There’s only one home in California’s upscale Montecito area that was ever designed by Richard Neutra — the legendary Tremaine house, which has been heralded by some Neutra experts as one of the master architect’s best works. Though the property hasn’t been on the market in decades, records reveal it quietly swapped hands earlier this month in an off-market deal for exactly $12 million. Fittingly, the property’s new steward is a man also renowned for his craftsmanship: Franz von Holzhausen, Tesla’s Malibu-based design chief.
After a career start at Volkswagen in the 1990s, von Holzhausen worked on the New Beetle before migrating to GM, and subsequently Mazda. But it’s his work at Tesla that transformed him into a global auto design rockstar; the 52-year-old Syracuse grad has designed all of the company’s mass-market production vehicles thus far: the Model 3, Model Y, Model S, and even the company’s arguably most ambitious model, the gullwing door-flaunting Model X.
And yes, von Holzhausen also designed the highly controversial Cybertruck, which successfully garnered scads of media headlines — and millions of unkind memes — when the stainless steel-sheathed beast first debuted as a concept vehicle. Car and Driver cheekily noted that the Cybertruck’s “sharp-edged exterior” makes it look “like it was dropped off by an alien race,” while prominent car influencer/YouTuber Doug DeMuro was more blunt, calling it “a failure in motion,” and adding that “Tesla would be better off just scrapping the whole thing.”
For times when the frequently vicious Twitter community is castigating his new baby, von Holzhausen can retreat to lick his wounds at the Tremaine House, which is tucked discreetly into the rolling hills above Santa Barbara. Though the seaside town is located a full 1.5 hours (by vehicle) from Tesla Design Studio in L.A.’s Hawthorne neighborhood, it’s a locale that’s long been popular amongst Hollywood’s rich and famous — Oprah, Ellen DeGeneres, Rob Lowe, and Gwyneth Paltrow are all current residents, while Meghan Markle and Prince Harry bought an 18,600 sq. ft., $14.7 million manse there earlier this summer.
Neutra has long been heralded for his ability to seamlessly blend midcentury modern designs into their surroundings; while the Tremaine House is certainly no exception, it does represent a slight departure from his previous works. Here, the Austrian-American architect was forced to strike a compromise between his art and structural necessity — unlike his previous wood-heavy homes, the Tremaine House is primarily hewn from concrete, mainly in an attempt to protect the structure against the forest fires for which the Montecito area is infamous. The Tremaine House was one of the first homes to utilize unfinished concrete in its interiors, a feature that would later become a main component of Brutalist architecture.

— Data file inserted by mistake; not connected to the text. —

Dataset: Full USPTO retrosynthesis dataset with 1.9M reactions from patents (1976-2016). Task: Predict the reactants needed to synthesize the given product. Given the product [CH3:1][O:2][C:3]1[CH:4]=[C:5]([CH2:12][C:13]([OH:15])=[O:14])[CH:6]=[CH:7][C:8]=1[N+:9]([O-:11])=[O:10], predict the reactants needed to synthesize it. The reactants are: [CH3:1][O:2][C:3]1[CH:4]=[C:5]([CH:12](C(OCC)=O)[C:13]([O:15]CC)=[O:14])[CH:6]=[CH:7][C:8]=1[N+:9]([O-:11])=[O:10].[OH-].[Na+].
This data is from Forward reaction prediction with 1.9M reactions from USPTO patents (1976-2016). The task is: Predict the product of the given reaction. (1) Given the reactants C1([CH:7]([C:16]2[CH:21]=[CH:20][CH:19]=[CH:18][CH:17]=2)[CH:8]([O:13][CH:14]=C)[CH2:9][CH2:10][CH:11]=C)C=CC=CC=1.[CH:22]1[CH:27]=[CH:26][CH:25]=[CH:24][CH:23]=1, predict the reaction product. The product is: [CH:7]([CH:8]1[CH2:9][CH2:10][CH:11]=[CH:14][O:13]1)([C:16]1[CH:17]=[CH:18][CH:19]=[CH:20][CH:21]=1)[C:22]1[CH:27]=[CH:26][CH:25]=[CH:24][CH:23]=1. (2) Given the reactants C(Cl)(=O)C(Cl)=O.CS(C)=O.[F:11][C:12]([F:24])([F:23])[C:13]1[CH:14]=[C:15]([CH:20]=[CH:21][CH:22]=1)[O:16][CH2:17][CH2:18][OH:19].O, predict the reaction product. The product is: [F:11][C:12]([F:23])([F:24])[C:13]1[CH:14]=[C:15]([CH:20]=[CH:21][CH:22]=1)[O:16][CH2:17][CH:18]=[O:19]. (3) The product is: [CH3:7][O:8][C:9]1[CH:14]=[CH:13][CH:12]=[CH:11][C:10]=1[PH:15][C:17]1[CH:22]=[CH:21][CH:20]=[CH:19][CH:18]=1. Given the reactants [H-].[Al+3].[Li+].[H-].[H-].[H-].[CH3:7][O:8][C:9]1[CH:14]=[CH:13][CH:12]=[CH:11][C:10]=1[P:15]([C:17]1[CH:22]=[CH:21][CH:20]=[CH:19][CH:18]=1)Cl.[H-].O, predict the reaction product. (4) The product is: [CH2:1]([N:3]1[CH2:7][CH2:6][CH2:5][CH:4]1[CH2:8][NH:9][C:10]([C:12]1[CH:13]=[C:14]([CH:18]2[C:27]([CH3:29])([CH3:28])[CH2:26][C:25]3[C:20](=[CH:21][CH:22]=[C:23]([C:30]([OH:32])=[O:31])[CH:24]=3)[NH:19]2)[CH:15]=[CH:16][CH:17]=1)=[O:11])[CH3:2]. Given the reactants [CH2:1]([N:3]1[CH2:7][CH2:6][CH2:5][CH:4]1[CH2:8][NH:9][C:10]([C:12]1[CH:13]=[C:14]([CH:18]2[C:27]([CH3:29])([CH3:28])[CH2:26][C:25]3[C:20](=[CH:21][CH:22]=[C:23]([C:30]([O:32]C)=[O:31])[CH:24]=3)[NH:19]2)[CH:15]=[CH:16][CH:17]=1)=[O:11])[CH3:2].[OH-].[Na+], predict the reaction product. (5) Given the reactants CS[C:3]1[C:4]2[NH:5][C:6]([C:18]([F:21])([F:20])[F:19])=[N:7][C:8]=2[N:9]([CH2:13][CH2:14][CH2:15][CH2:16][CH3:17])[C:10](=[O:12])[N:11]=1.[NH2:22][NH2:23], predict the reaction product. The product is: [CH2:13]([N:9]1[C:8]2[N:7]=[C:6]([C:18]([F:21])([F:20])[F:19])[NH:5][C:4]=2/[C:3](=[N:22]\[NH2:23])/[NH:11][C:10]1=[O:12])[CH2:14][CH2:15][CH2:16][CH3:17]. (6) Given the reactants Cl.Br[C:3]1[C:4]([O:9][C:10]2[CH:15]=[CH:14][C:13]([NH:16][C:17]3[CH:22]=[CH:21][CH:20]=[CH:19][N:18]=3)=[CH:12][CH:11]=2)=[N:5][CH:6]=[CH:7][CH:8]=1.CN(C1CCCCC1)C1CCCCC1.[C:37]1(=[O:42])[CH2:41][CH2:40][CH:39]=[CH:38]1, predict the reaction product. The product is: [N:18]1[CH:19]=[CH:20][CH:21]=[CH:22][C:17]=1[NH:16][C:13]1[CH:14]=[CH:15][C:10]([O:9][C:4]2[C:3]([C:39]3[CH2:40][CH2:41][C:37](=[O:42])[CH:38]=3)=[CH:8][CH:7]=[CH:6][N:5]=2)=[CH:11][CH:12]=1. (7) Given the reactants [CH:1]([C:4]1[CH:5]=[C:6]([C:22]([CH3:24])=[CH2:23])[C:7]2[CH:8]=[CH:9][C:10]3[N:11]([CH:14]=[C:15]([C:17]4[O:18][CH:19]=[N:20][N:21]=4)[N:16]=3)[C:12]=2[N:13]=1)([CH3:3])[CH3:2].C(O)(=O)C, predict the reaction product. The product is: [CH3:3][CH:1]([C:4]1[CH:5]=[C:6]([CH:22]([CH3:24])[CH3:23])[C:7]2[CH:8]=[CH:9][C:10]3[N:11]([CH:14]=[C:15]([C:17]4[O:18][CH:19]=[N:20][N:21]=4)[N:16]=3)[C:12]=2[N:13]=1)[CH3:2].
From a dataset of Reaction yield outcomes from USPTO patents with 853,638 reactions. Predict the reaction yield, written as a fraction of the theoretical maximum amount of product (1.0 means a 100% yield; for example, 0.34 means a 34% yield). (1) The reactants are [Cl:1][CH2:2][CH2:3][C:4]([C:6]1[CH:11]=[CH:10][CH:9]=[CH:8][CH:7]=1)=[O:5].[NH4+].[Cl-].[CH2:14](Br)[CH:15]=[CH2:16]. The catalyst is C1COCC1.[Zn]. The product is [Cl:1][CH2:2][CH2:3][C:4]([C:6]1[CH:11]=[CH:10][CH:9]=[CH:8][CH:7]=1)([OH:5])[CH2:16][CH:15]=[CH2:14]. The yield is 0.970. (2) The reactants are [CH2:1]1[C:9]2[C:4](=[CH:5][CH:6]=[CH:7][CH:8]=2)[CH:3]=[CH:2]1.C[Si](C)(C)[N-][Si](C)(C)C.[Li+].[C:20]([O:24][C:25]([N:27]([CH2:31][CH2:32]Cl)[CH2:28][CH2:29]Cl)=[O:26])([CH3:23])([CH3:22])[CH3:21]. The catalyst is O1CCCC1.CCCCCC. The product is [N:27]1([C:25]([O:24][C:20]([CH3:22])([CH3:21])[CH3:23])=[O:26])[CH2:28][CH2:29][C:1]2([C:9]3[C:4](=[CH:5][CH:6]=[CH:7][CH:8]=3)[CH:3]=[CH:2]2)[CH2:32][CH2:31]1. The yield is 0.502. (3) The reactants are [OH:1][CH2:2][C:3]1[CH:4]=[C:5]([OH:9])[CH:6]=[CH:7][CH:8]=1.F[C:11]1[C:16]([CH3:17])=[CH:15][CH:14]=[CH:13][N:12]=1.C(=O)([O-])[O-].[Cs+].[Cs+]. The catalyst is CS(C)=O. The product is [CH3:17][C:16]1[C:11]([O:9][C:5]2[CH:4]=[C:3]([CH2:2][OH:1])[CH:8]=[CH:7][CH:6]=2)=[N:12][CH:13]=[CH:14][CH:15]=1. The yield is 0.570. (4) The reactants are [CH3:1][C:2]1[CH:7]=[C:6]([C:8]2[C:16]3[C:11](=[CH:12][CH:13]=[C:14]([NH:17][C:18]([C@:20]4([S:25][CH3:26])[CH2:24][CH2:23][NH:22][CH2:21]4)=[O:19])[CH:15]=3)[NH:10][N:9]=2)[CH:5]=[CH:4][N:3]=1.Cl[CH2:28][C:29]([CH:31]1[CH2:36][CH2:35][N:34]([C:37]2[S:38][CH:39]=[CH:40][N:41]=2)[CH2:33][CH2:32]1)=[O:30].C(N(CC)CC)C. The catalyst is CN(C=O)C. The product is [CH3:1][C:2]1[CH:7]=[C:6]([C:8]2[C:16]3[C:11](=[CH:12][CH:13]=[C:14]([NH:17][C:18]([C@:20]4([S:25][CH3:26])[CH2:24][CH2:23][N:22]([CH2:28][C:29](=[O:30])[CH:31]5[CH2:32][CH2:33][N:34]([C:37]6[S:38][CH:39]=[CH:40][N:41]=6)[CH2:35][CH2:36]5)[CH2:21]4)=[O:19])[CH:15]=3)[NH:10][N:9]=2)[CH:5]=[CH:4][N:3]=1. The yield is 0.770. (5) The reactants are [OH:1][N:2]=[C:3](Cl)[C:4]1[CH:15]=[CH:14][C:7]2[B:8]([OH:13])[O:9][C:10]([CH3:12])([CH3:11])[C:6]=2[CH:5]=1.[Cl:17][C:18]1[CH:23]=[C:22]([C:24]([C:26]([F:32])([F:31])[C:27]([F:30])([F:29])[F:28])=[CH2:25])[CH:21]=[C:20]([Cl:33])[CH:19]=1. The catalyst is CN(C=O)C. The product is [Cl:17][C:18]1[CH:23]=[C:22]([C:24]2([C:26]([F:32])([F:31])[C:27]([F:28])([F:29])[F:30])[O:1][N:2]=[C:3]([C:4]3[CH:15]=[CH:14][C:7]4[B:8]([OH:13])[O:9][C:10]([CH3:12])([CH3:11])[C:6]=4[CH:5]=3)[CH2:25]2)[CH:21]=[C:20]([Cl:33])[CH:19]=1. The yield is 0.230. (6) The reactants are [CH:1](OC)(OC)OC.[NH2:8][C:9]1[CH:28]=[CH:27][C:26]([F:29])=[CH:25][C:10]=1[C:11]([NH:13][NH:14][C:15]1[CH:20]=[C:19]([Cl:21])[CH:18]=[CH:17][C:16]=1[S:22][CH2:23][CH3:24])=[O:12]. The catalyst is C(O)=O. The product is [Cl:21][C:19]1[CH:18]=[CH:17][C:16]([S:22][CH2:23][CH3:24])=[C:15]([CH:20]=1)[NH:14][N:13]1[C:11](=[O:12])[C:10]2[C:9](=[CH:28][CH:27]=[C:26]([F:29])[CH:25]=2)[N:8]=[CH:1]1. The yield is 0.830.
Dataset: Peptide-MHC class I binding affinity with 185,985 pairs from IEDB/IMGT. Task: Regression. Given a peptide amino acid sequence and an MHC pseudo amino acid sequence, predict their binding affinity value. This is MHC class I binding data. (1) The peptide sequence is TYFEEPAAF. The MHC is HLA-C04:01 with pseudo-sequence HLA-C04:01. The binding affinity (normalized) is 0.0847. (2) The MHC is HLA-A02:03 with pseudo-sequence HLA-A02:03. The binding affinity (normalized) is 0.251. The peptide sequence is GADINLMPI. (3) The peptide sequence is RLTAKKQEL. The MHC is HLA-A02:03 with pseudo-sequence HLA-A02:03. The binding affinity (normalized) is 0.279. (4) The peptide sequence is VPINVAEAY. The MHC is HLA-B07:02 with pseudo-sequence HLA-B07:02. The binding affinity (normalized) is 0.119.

Completed in 1948, the effortlessly chic residence has five bedrooms and six bathrooms within 5,410 square feet and is situated on a generous 2.65-acre, oak tree-dotted lot. Inside, the perfectly preserved homage to midcentury design has all the classic trappings of a Neutra design, with entrancing walls of glass, lots of homey wood paneling and a seamless indoor/outdoor flow.
Fittingly, the vaguely totem pole-shaped home’s interiors have a quirky layout. Inside the front door, one guest bedroom is located directly to the left, while the formal dining room sits to the right. The library and den flow into one another and are separated by a partial wall; the adjoining kitchen is cozy and features large picture windows, a center island and a huge walk-in pantry. Separate staff and maid’s quarters are tucked discreetly out of sight, a conveniently accessible distance from the kitchen and laundry room.
At the very end of the single-story spread’s long main hallway is the master suite, which has its own private bathroom and sitting area, with two children’s bedrooms located directly next door. Out back, a rectangular pool lounges among the meticulously maintained grounds, while a concrete patio is perfect for sunbathing.
Neutra summed up his Montecito masterpiece this way: “Like an albatross, the oceanic bird whose legendary powers of ﬂight allow it to descend to land only to breed, the Tremaine House unfolds and spreads its mighty wings – hovering majestically in an ancient oak tree grove above Santa Barbara and the Paciﬁc Ocean … It is one of many moments of tension and transcendence rendered here in a poised equilibrium, a dialectic on many levels between ﬂoating and anchored. Between solid and opaque. Between machine-made and nature-wrought.” In simpler terms, call it the Tesla of houses.